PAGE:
But there won't be any good choices.  


Addendum 3/3/10

I wish I believed that the government could organize and administer health care, while controlling costs. The government system model is being tried in several countries presently, but the jury is still out on how successful those models will continue to perform in the long term. But the point of my post isn't to set up a dialectic between "private" and "public" administration of coverage. My purpose is much larger, and may be pointlessly conceptual.  
To restate: The earth's population has literally outrun the resources (both natural and "human") needed to support it. That shortfall notably includes medical care. Our view of American health care seems to be controlled by a couple of spurious assumptions: 1) That it would be possible, given the available resources, to deliver health care to every American, without somehow compromising every other budgetary priority, and 2) The amount of "profit" to be derived from any "for profit" social insurance system provides enough excess margin to make up for any shortfall in the cost of running a universal system.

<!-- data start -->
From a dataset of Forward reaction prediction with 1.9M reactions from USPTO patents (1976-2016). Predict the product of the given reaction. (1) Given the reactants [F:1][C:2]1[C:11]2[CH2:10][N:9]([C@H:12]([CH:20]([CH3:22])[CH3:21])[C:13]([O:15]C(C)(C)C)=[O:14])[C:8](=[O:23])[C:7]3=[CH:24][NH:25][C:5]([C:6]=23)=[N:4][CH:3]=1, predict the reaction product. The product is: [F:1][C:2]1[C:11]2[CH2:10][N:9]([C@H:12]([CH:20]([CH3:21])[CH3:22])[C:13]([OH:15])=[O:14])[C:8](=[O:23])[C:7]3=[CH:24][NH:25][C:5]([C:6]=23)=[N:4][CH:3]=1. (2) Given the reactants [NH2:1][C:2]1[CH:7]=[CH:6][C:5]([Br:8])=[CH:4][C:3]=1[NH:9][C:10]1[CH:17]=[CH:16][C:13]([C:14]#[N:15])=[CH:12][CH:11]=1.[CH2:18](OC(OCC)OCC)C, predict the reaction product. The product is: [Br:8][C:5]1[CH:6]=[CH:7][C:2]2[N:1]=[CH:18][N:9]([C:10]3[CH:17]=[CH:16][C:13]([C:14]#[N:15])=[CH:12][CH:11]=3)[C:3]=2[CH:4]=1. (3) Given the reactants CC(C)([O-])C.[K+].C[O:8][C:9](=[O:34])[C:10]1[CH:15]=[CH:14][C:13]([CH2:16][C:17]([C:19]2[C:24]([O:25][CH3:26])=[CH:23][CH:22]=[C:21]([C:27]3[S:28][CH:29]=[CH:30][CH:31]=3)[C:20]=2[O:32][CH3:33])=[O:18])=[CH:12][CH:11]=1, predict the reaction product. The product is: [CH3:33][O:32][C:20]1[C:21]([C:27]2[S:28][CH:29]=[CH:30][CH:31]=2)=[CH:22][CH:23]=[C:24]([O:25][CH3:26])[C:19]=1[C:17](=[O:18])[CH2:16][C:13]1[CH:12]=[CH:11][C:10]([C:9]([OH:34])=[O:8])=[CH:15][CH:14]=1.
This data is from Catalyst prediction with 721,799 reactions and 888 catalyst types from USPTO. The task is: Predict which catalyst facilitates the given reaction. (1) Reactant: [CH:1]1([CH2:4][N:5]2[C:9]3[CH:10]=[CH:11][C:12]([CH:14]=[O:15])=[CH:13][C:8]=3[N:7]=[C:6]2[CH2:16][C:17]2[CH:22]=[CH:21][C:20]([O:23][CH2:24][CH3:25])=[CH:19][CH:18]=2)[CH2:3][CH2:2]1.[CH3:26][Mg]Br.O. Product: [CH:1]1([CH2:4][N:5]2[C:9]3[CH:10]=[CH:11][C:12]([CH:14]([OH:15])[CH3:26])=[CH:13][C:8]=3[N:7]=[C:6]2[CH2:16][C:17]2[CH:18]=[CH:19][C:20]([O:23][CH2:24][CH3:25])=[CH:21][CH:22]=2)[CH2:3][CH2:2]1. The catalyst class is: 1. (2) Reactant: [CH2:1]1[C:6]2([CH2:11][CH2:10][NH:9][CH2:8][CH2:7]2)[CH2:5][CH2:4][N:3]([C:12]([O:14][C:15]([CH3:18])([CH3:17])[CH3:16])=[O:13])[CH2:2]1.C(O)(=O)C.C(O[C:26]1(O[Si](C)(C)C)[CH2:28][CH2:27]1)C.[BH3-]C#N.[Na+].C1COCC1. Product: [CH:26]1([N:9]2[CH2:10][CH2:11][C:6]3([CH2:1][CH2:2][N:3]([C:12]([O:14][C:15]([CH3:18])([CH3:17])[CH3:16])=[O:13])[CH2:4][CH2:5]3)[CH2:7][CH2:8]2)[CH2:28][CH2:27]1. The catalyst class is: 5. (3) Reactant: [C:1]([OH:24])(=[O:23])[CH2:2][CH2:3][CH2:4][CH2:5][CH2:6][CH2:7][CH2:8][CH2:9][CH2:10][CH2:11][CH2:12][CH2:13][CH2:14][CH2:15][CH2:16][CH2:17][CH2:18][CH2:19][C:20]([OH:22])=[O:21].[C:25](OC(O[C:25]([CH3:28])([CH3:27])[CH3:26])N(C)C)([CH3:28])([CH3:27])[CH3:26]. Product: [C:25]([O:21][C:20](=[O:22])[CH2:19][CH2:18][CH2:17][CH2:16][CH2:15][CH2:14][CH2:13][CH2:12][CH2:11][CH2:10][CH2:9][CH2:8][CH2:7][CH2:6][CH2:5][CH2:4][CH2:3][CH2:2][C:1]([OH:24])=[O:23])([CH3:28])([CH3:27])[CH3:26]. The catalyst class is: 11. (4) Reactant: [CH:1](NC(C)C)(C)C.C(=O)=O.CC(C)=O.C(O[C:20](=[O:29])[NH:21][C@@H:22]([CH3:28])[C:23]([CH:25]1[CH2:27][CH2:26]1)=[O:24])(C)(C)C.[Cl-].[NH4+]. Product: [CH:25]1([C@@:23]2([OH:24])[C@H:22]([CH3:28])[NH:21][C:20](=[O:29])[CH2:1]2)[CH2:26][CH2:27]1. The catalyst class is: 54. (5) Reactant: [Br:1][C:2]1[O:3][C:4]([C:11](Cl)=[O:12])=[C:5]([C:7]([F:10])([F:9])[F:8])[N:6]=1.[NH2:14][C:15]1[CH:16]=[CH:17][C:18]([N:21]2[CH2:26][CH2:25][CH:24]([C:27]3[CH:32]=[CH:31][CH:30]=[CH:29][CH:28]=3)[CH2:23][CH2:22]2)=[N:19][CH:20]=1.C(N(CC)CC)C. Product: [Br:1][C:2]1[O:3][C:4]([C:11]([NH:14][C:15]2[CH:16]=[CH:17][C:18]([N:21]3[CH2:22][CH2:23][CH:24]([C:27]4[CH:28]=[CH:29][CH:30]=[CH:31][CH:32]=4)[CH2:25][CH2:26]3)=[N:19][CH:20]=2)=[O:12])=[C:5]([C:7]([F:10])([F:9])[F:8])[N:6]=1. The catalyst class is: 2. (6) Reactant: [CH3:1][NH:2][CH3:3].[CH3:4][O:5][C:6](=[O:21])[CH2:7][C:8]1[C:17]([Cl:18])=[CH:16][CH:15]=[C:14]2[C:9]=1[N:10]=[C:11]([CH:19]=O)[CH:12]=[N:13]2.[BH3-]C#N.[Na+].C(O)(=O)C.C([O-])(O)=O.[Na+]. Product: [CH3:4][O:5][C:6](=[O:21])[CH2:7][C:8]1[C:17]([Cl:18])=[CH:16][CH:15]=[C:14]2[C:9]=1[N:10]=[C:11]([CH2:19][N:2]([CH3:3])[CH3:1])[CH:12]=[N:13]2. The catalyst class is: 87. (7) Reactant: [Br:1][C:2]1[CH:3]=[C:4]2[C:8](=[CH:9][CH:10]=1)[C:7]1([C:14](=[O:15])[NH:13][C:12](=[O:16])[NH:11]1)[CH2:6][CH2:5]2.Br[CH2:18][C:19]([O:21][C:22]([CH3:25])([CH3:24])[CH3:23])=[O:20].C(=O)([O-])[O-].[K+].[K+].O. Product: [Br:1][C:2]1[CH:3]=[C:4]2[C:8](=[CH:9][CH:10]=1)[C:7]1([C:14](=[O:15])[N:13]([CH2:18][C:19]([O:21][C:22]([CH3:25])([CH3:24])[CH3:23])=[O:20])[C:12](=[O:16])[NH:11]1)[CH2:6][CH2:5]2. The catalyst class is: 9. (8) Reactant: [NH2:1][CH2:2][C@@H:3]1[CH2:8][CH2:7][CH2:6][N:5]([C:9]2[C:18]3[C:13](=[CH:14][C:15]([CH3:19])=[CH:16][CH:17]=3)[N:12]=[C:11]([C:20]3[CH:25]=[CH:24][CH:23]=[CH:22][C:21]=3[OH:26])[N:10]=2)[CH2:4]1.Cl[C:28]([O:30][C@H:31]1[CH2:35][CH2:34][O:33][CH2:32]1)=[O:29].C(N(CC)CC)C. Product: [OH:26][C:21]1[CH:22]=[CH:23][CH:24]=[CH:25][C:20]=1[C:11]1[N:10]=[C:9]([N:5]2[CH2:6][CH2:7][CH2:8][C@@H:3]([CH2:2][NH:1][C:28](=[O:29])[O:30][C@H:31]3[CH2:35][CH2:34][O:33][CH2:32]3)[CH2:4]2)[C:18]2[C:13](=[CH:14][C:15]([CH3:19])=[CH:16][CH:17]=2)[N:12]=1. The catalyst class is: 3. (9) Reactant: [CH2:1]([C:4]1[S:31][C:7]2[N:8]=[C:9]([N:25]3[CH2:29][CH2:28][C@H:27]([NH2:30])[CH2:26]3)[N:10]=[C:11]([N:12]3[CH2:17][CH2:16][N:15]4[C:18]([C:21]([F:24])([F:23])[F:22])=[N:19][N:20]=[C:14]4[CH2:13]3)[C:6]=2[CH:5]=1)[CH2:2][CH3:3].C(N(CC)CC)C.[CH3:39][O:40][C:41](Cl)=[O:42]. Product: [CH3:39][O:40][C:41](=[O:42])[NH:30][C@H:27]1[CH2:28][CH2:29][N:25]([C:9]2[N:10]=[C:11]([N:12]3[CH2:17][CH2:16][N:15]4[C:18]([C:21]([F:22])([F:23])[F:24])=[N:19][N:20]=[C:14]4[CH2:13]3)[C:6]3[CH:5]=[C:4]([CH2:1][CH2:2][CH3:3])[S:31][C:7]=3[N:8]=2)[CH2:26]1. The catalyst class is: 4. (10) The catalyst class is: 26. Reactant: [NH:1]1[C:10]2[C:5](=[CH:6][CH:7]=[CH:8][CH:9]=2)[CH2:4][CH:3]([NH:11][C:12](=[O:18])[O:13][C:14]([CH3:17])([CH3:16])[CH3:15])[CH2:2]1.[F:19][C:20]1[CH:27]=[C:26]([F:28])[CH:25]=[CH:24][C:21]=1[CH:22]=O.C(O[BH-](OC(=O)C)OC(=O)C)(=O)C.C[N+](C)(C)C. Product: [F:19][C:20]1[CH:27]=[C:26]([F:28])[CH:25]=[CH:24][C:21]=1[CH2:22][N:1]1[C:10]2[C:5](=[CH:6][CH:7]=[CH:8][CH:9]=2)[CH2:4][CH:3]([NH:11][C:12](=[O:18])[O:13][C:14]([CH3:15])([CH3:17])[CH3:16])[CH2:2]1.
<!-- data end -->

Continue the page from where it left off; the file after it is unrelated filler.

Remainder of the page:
If we extend the context to include the vast numbers of uncovered individuals in the so-called Third World, it becomes clear that global universal health coverage is truly unattainable. With the growth of the so-called "global economy" we're seeing that our traditional American historical insulation from other participants in the world economy is evaporating: The world economy truly is a zero sum game. Everyone can't be rich--and as population grows, the numbers of those who stand to be excluded grows, not just in terms of separate nations, but in terms of discrete classes of patrons.